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I'm working on an MVC3 Project and SQL Azure database. when i deploy more than 1 instance i get some problems with the sessions variables.

To be more clear, i store the results of a table in a session variable and i pass the results to the model, the user can modify and manipulate the data until he clicks the "save" button.

When the user clicks "Save" i obtain the new values from the model and pass them to the BLL and DAL layers for update the database.

I dont know if this is the right solution !! but the client won't hit the database on every data changing.

Help please.

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1 Answer 1

up vote 6 down vote accepted

The problem you're experiencing is due to the fact the session data is stored locally on a server (this is called InProc by ASP.NET). When you're using multiple instances this data isn't shared between the instances. In order to accomplish this you have a couple of choices:

  • Store the session data in a SQL Azure database.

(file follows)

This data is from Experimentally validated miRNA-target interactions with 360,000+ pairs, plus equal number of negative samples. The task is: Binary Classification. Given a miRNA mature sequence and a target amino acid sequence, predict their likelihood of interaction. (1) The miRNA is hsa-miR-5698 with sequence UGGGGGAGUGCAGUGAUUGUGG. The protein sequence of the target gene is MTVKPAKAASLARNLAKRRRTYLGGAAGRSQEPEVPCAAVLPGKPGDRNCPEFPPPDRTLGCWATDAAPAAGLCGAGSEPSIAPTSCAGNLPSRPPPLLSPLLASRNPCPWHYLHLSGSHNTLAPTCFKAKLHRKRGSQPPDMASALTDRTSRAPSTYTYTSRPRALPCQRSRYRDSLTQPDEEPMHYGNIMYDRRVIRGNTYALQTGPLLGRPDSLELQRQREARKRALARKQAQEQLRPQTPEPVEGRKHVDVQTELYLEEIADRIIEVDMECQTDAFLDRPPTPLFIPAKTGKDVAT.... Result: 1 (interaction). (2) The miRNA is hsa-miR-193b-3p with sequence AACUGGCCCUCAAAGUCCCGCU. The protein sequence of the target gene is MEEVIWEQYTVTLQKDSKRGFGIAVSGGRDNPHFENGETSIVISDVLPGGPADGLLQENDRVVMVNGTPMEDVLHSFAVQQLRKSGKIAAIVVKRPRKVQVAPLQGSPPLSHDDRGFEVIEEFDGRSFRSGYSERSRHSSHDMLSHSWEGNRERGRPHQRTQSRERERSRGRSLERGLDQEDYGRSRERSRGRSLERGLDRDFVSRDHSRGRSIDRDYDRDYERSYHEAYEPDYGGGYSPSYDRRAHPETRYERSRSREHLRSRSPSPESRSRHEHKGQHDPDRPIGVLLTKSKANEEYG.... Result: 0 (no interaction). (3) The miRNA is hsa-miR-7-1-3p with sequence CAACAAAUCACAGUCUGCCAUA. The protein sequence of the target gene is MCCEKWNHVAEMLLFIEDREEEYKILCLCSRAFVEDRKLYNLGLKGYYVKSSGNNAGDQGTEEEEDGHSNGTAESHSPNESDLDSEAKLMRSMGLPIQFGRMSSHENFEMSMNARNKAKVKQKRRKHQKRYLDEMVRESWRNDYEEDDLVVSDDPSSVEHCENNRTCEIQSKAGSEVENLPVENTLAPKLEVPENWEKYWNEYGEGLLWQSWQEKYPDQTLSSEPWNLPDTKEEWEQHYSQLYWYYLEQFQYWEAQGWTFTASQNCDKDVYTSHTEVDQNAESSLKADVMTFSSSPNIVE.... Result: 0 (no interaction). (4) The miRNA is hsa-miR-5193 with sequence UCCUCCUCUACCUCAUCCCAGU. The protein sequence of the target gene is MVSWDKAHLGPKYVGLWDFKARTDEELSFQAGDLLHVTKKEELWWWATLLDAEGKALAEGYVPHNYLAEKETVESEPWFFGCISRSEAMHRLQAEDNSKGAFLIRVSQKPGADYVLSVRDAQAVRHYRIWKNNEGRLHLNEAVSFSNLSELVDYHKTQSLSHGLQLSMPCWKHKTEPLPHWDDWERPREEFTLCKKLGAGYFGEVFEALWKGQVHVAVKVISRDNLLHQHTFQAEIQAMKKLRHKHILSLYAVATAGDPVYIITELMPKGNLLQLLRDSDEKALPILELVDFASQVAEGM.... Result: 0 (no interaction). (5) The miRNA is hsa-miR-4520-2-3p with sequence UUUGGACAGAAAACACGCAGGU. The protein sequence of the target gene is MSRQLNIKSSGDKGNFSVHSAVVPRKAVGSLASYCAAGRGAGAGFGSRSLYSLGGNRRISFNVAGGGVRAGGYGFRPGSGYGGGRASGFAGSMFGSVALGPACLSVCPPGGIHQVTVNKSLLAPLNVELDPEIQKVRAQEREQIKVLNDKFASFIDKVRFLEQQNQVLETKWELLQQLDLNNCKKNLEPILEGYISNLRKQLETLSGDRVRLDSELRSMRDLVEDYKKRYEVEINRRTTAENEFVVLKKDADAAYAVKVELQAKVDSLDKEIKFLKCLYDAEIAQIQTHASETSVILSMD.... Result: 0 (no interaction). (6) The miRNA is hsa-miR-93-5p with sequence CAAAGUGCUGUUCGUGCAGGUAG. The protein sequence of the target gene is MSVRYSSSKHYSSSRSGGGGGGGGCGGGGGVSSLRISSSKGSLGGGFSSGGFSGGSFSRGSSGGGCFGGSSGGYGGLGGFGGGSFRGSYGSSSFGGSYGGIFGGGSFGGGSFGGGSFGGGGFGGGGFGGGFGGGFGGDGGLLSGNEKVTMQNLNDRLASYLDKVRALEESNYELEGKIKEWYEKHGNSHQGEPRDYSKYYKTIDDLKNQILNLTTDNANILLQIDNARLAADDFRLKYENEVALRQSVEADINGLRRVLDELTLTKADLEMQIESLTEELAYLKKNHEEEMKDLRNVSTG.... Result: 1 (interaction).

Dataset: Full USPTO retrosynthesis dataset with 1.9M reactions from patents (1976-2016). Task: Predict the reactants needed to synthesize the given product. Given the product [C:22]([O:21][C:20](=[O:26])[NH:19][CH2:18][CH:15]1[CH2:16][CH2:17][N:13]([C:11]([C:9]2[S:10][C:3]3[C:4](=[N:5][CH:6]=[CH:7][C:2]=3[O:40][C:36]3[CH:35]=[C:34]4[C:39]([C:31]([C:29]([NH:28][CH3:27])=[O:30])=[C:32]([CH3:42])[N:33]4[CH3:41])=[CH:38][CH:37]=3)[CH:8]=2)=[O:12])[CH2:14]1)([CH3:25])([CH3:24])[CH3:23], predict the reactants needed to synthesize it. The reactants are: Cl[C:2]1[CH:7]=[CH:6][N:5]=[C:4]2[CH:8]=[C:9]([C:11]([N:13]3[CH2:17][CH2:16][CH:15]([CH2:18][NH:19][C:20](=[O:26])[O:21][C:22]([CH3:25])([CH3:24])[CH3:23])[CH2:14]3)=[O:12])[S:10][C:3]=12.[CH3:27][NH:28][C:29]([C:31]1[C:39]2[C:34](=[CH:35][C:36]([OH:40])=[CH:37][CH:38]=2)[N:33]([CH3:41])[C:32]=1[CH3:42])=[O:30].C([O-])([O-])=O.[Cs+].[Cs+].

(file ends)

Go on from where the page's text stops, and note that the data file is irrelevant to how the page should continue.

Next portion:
• Store the session data in Azure's table storage.
  • Store the session data in Azure's caching service (probably the fastest, but also the most expensive).

Here's some more info: http://acloudyplace.com/2012/02/managing-session-state-in-windows-azure-what-are-the-options/

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Thank you! your answer helped me to understand why it does not work when i deploy more than one instance. If you have a better idea to manage data without using session variables I will be graceful –  GoodSpeed May 27 '12 at 16:57
    
You can look at ViewBag to pass data from the controller to the view and ViewData for data that only has to be read once. If none of those can help you, session data is fine. As long as you store it in SQL Azure / Table storage that is. –  Leon Cullens May 27 '12 at 17:07
    
The officially suggested way is to use AppFabric Cache as a session provider –  Igorek May 28 '12 at 2:10
    
Either Cache or SQL Azure are fine choices, especially since SQL Azure is fully supported since SDK v1.4 added the Universal Providers. –  David Makogon May 28 '12 at 2:41
    
Good answer. What I did was to get rid of session usage as much as possible, this will make your app more scalable anyway. Then use Azure Blob storage for session state instead which was only 2 or 3 places in the app. –  Craig May 29 '12 at 2:51

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